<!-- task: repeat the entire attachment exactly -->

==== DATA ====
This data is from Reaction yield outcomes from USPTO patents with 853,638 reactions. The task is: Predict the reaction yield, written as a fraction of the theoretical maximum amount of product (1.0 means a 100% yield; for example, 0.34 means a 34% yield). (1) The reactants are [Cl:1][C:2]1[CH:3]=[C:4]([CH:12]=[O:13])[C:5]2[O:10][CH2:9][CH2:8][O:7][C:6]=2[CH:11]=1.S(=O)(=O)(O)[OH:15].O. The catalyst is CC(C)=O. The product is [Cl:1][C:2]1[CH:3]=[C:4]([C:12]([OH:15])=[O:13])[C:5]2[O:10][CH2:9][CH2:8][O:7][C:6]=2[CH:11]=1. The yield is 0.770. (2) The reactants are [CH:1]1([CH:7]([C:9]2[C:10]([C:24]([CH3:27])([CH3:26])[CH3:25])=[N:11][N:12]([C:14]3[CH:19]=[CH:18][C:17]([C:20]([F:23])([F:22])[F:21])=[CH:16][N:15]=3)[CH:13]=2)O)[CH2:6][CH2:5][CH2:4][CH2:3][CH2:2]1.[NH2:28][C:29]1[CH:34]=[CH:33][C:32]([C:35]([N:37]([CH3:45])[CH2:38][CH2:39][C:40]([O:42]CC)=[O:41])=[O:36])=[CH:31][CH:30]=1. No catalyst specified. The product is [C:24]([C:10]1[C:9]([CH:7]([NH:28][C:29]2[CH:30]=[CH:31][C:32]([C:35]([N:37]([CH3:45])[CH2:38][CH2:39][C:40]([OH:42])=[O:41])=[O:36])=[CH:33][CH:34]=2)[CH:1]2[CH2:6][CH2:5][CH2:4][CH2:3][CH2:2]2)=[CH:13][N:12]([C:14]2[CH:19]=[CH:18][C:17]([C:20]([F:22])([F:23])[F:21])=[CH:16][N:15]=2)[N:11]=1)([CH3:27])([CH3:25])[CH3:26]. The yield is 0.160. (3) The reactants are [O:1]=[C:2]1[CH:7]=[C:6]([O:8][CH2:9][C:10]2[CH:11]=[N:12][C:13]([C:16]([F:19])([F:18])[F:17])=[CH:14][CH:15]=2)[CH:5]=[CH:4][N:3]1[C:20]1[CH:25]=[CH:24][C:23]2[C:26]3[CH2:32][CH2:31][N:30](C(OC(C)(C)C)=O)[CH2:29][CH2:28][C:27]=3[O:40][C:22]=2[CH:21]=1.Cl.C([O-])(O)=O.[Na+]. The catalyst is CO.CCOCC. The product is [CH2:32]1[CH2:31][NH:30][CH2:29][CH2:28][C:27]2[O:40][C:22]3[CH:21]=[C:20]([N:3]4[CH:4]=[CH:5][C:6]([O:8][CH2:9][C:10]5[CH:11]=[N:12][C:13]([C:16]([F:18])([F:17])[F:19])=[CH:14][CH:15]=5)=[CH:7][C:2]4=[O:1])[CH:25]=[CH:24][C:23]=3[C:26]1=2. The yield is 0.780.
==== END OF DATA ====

This data is from Reaction yield outcomes from USPTO patents with 853,638 reactions. The task is: Predict the reaction yield, written as a fraction of the theoretical maximum amount of product (1.0 means a 100% yield; for example, 0.34 means a 34% yield). (1) The reactants are [Cl:1][C:2]1[CH:3]=[C:4]([CH:12]=[O:13])[C:5]2[O:10][CH2:9][CH2:8][O:7][C:6]=2[CH:11]=1.S(=O)(=O)(O)[OH:15].O. The catalyst is CC(C)=O. The product is [Cl:1][C:2]1[CH:3]=[C:4]([C:12]([OH:15])=[O:13])[C:5]2[O:10][CH2:9][CH2:8][O:7][C:6]=2[CH:11]=1. The yield is 0.770. (2) The reactants are [CH:1]1([CH:7]([C:9]2[C:10]([C:24]([CH3:27])([CH3:26])[CH3:25])=[N:11][N:12]([C:14]3[CH:19]=[CH:18][C:17]([C:20]([F:23])([F:22])[F:21])=[CH:16][N:15]=3)[CH:13]=2)O)[CH2:6][CH2:5][CH2:4][CH2:3][CH2:2]1.[NH2:28][C:29]1[CH:34]=[CH:33][C:32]([C:35]([N:37]([CH3:45])[CH2:38][CH2:39][C:40]([O:42]CC)=[O:41])=[O:36])=[CH:31][CH:30]=1. No catalyst specified. The product is [C:24]([C:10]1[C:9]([CH:7]([NH:28][C:29]2[CH:30]=[CH:31][C:32]([C:35]([N:37]([CH3:45])[CH2:38][CH2:39][C:40]([OH:42])=[O:41])=[O:36])=[CH:33][CH:34]=2)[CH:1]2[CH2:6][CH2:5][CH2:4][CH2:3][CH2:2]2)=[CH:13][N:12]([C:14]2[CH:19]=[CH:18][C:17]([C:20]([F:22])([F:23])[F:21])=[CH:16][N:15]=2)[N:11]=1)([CH3:27])([CH3:25])[CH3:26]. The yield is 0.160. (3) The reactants are [O:1]=[C:2]1[CH:7]=[C:6]([O:8][CH2:9][C:10]2[CH:11]=[N:12][C:13]([C:16]([F:19])([F:18])[F:17])=[CH:14][CH:15]=2)[CH:5]=[CH:4][N:3]1[C:20]1[CH:25]=[CH:24][C:23]2[C:26]3[CH2:32][CH2:31][N:30](C(OC(C)(C)C)=O)[CH2:29][CH2:28][C:27]=3[O:40][C:22]=2[CH:21]=1.Cl.C([O-])(O)=O.[Na+]. The catalyst is CO.CCOCC. The product is [CH2:32]1[CH2:31][NH:30][CH2:29][CH2:28][C:27]2[O:40][C:22]3[CH:21]=[C:20]([N:3]4[CH:4]=[CH:5][C:6]([O:8][CH2:9][C:10]5[CH:11]=[N:12][C:13]([C:16]([F:18])([F:17])[F:19])=[CH:14][CH:15]=5)=[CH:7][C:2]4=[O:1])[CH:25]=[CH:24][C:23]=3[C:26]1=2. The yield is 0.780.